Target date set for automated trade processing

By Doug Watt | June 9, 2003 | Last updated on June 9, 2003
2 min read

(June 9, 2003) The Canadian Capital Markets Association (CCMA) has announced a two-year plan to implement a fully automated system for institutional securities trading. Under the “straight-through processing” (STP) initiative, all industry players would be required to remove manual trade processing systems, including faxes, phone calls and e-mails, by June 2005.

STP is a component of a wider “best practices and standards” paper, released today by the CCMA. A retail version of the paper will be published later this year.

“We are confident that these best practices and standards will position Canada for future growth, prepare us for STP and ensure the long-term health of the Canadian capital market,” CCMA chair Tom MacMillan said in a conference call this morning.

The U.S. securities industry is going through a similar STP exercise, MacMillan noted, and Canada must follow. “Our two markets are inextricably linked,” he said. “One-quarter of the transactions settled a day at the Canadian depository are cross border and my guess is that this trend will grow in the years ahead.”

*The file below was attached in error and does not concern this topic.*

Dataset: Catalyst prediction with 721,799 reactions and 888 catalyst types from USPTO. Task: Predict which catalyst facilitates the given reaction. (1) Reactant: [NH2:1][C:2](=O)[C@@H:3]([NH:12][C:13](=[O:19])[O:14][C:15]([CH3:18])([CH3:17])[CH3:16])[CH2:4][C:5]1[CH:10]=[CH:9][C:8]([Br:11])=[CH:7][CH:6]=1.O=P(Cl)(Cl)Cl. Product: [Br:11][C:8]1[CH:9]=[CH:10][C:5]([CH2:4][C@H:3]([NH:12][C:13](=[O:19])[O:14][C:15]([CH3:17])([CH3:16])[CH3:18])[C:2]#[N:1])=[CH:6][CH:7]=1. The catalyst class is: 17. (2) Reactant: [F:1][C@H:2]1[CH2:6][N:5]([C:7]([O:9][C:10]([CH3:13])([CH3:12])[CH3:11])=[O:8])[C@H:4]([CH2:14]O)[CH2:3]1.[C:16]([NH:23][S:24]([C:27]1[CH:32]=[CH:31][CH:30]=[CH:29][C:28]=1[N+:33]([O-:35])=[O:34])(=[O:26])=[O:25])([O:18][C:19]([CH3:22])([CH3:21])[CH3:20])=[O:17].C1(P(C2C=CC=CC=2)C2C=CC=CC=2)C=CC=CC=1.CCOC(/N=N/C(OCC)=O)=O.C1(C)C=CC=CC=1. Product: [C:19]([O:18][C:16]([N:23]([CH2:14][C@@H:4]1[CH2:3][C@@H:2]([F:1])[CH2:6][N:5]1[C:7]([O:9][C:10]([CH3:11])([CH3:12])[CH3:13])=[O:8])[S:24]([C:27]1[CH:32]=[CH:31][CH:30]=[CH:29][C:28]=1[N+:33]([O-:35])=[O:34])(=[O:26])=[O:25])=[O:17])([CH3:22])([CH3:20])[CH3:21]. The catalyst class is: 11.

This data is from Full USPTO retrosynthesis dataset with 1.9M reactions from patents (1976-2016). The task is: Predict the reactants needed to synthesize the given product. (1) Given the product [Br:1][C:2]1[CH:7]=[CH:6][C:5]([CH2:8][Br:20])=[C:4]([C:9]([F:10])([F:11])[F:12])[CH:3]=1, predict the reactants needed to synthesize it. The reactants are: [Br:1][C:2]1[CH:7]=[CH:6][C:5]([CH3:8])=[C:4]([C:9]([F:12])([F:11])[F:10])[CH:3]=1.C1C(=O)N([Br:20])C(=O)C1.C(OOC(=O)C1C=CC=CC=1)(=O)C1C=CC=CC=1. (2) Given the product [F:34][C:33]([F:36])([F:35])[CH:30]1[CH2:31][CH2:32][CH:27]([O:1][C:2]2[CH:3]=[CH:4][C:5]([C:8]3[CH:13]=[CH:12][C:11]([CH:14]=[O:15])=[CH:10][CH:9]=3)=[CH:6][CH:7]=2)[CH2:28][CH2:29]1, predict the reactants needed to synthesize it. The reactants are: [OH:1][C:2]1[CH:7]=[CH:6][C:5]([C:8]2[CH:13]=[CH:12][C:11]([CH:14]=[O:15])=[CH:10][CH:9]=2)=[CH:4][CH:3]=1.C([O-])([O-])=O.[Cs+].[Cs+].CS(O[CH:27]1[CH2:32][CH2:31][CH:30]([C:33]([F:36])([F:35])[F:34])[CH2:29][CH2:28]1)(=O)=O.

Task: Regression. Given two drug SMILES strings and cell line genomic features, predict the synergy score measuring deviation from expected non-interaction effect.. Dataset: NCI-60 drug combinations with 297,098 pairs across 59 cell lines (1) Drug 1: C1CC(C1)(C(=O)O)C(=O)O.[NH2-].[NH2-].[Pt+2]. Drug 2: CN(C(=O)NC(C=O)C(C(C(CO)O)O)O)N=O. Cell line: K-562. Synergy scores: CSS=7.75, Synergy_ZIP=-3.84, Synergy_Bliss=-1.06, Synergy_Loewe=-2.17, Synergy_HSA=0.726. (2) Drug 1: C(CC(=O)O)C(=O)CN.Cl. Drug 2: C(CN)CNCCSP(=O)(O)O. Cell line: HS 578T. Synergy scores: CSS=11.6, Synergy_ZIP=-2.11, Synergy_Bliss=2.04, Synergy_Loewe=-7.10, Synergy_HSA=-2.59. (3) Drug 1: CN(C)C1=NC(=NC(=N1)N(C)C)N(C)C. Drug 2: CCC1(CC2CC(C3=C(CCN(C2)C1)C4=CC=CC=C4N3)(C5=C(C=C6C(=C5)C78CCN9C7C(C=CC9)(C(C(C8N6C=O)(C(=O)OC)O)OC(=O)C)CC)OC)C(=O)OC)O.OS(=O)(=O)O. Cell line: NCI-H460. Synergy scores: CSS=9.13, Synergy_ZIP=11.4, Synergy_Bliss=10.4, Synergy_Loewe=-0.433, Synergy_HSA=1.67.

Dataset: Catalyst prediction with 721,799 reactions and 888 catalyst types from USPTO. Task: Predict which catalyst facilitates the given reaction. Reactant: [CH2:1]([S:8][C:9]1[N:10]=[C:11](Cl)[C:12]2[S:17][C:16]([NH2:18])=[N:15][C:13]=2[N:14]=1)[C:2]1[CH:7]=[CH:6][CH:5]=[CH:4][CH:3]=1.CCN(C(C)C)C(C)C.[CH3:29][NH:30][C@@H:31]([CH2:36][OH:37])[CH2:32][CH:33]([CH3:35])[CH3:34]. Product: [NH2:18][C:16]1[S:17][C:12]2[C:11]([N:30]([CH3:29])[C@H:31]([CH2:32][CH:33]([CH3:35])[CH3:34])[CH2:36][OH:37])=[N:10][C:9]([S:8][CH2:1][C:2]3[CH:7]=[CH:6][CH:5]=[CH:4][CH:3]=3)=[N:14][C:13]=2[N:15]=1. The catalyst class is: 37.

Gerry O’Mahoney, chair of TD Waterhouse and a member of the CCMA’s Trade Processing Working Group, admits the STP initiative will be expensive. But he says the costs will be spread out over a period of time, as the industry moves slowly toward its ultimate goal of T+1, or one day settlement of trades.

Related News Stories

  • Automated securities trading to save $140 million annually, study concludes
  • Canada follows U.S. move to postpone T+1
  • A deadline to reach T+1 by 2005 was abandoned by the securities industry in the wake of volatile market conditions and the September 11 terror attacks in New York. Industry representatives on both sides of the border said they needed to make STP a reality before evaluating the move to T+1.

    The CCMA is requesting comments on the best practices paper by August 15. Final STP implementation details will be published in December, with legislative and regulatory rule changes expected by December 2004.

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    Doug Watt